TMJ (Temporomandibular joint) disorders, known as TMD, can cause a wide range of symptoms in the jaw and face, including pain, stiffness, and clicking or popping sounds. However, many people are surprised to learn that TMD can be associated with neck pain. In this blog post, we’ll explore the relationship between TMJ disorder and neck pain, including common causes and potential treatment options.


What is TMJ?

The temporomandibular joint (TMJ) is a hinge joint that connects your jawbone to your skull. This joint allows you to move your jaw up and down and side to side, which is necessary for everyday activities like eating, talking, and yawning. When the muscles, bones, and ligaments that make up this joint become inflamed or damaged, it can lead to a condition known as TMD (TMJ Disorder).


TMD can cause a range of symptoms, including:

  • Pain or tenderness in the jaw joint, face, neck, or shoulders
  • Difficulty or discomfort when chewing, talking, or opening your mouth wide
  • Clicking, popping, or grating sounds when you move your jaw
  • Stiffness or limited mobility in the jaw joint
  • Swelling or inflammation around the jaw joint


The exact cause of TMD is not always clear, but several factors can contribute to the development of this condition. These include:

  • Injury or trauma to the jaw joint or muscles
  • Arthritis or other joint conditions
  • Teeth grinding or clenching
  • Poor posture or muscle tension in the neck and shoulders
  • Stress and anxiety
  • The Relationship Between TMJ and Neck Pain


TMJ disorder can cause neck pain in some individuals

This is because the muscles that control jaw movement and the muscles in the neck are closely related and interconnected. When the jaw joint is not functioning correctly due to TMJ disorder, it can cause the muscles in the neck to become overworked and strained, leading to pain and discomfort.


The neck pain associated with TMJ disorder can vary in intensity and may be felt on one or both sides of the neck. The pain may be a dull ache, a sharp pain, or a throbbing sensation. The pain may also be accompanied by stiffness or limited range of motion in the neck.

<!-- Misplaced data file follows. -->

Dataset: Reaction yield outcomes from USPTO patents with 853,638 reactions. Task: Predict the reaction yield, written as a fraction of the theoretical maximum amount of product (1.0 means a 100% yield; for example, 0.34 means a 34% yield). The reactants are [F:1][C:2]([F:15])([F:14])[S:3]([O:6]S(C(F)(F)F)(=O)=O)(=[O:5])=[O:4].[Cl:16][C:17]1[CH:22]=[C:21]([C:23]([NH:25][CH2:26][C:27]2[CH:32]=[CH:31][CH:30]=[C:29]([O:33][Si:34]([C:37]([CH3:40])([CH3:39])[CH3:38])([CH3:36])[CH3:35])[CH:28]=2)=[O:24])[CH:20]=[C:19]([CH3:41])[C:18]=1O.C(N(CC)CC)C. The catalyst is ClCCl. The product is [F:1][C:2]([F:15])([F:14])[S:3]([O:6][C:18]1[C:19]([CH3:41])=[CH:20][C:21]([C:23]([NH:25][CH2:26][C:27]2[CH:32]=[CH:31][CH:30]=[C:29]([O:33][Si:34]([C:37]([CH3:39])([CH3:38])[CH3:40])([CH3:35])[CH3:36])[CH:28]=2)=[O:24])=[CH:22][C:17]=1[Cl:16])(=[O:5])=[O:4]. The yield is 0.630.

Other factors that can contribute to neck pain in individuals with TMJ disorder include poor posture, stress, and tension. When the muscles in the neck are already strained and overworked due to TMJ disorder, poor posture or stress can exacerbate the symptoms and lead to more neck pain.


TMJ disorders after car accidents and other injuries to face & head

An injury to TMJ can be associated with whiplash during a car accident or a fall or any injury to face and head. In a good percentage of people who suffer a concussion due to a fall, there is a neck and TMJ injury as well that requires medical attention. 


In some cases, neck pain may be a symptom of a more severe TMJ disorder, and it is important to seek medical attention if you experience persistent or severe neck pain or any other symptoms associated with TMJ disorder. A healthcare professional, such as a dentist or a physiotherapist, can help diagnose and treat TMJ disorder and any associated symptoms, including neck pain.


Physiotherapy can be an effective treatment option for TMJ

A physiotherapist can use a variety of techniques to help relieve pain, improve jaw mobility, and strengthen the muscles around the TMJ. Here are some ways physiotherapy can help TMJ:


  • Stretching and relaxation techniques: A physiotherapist can teach you stretching and relaxation techniques that can help to reduce muscle tension and pain in the jaw, neck, and shoulders.
  • Manual therapy: This involves the use of hands-on techniques such as massage, mobilization, and manipulation to improve the mobility of the joint and surrounding tissues.
  • Exercises: A physiotherapist can prescribe exercises to improve the strength and coordination of the muscles around the jaw joint. These exercises can help to improve jaw function and reduce pain.
  • Posture correction: Poor posture can contribute to TMJ pain. A physiotherapist can help to correct your posture and teach you how to maintain good posture to prevent further strain on the TMJ.
  • Acupuncture can also be used by a physiotherapist to reduce pain & joint inflammation and release the tense muscles of the neck and face.
  • Education: A physiotherapist can provide education on TMJ and help you to understand the condition better. They can also provide advice on lifestyle modifications, such as avoiding hard foods, to prevent aggravation of symptoms.


If you’re experiencing TMJ and neck pain, it’s essential to see a healthcare professional who can diagnose your condition and recommend the best treatment options for you. With the right care, most people with TMJ can find relief from their symptoms and improve their quality of life. Call 416-444-4800 to book a free consultation.

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We remain focused on our quality of care & our continued commitment to helping our patients feel their best. For further assistance, you can contact us at 416-444-4800 during our opening hours. 

The Physiomobility Team